Mayoral staff and SPD representatives summarily dismissed safety concerns from residents of Georgetown and Beacon Hill last night at a town hall meeting regarding the mayor's plans to set up a permanent homeless shelter in SODO to replace the roaming homeless shelter known as Nickelsville.

Erica has covered the city council's reservations: concerns about the specific site (located right next to major freeways and The Jungle, a historically dodgy place where people have preyed upon the homeless); possible industrial contamination; and what the move says about our dedication to the ten year plan to end homelessness.

The audience (about twenty community members, half a dozen reporters, and one TV camera) huddled together in the freezing concrete space (Deputy Mayor Darryl Smith said at the beginning, "excuse me if my teeth chatter,") to listen to opening remarks by Smith and Michael Ramos, a representative of the Church Council of Greater Seattle. (Ramos served on the citizen review panel charged with making a recommendation about the roving tent city).

The remarks were long on rhetoric and short on details about the new encampment.

Smith and Ramos introduced the plan with an appeal against homelessness.“More and more families are finding themselves living in cars and campers, and despite all of the ways we address low-income housing, the reality is that close to two thousand are living unsheltered and in tents and encampments,” Smith said.

Ramos agreed, but emphasized the work that had already been done. “The city has a stellar record in providing shelter. It is focused goal-wise on ending homelessness," Ramos said.

Ramos also called the Nickelsville relocation an “interim measure,” in order to “help people move forward with their lives. Homelessness is a societal issue that affects us all."

And although most Beacon Hill and Georgetown residents in the crowd agreed that something needs to be done to address this winter’s homeless population, community members had questions that the panel couldn’t answer. Asked about the specifics of what Nickelsville will look like, Deputy Mayor Smith admitted that they have made “No real hard decisions about what should be in the building.” Smith said that they are working on it with an “inter-departmental team around figuring out how the site should work.”

One resident approved of the plan because it gives these homeless folks "a little extra dignity, to be able to take a shower, and provide services," but he questioned the safety of surrounding neighborhoods if the encampment becomes a draw for some less disciplined, more violent homeless persons. "What happens if they don't fit the expectations of the community and they get pushed out [into Beacon Hill or Georgetown]? I haven't heard any good mitigation strategies."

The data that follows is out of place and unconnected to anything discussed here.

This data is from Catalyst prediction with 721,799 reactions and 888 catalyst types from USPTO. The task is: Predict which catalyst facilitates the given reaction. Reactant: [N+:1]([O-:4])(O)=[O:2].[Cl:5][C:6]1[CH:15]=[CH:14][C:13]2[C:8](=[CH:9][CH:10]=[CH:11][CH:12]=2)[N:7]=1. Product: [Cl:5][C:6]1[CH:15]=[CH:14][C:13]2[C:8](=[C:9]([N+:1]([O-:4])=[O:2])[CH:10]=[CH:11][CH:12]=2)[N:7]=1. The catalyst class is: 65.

The SPD's response? Lt. Norm James from the West Precinct said that those homeless who are "on drugs or violent don't want to be in this community." And he dismissed the premise of the concern: "It's a misconception that you have. I do believe that it's a misconception on your part that that's going to be an issue."

When one woman asked if the shelter would intensify the already dangerous Jungle (where, she claimed, "ten percent of the homicides that happened in Seattle last year happened," and frequently to the homeless), Deputy Smith dismissed the question.

"To me, these [the Jungle and the proposed encampment] are two separate issues. This is a sanctioned place. Those people really do view themselves as a community."

According to Smith, the city will release a request for proposals  in coming weeks. The plan is for the city to contract with a third party to manage the site and provide social services to residents. Dannette Smith with the Department of Human Services said that they would focus on "life skills, housing, and employment services."

And Deputy Smith promised future transparency: “We will be sharing widely and broadly the development of the details when they’re fully-baked.”

In the interim, Nickelsville has been relocated to old Fire Station 39 in Lake City (a move that sent reporters and community members reeling with short notice and little community outreach).
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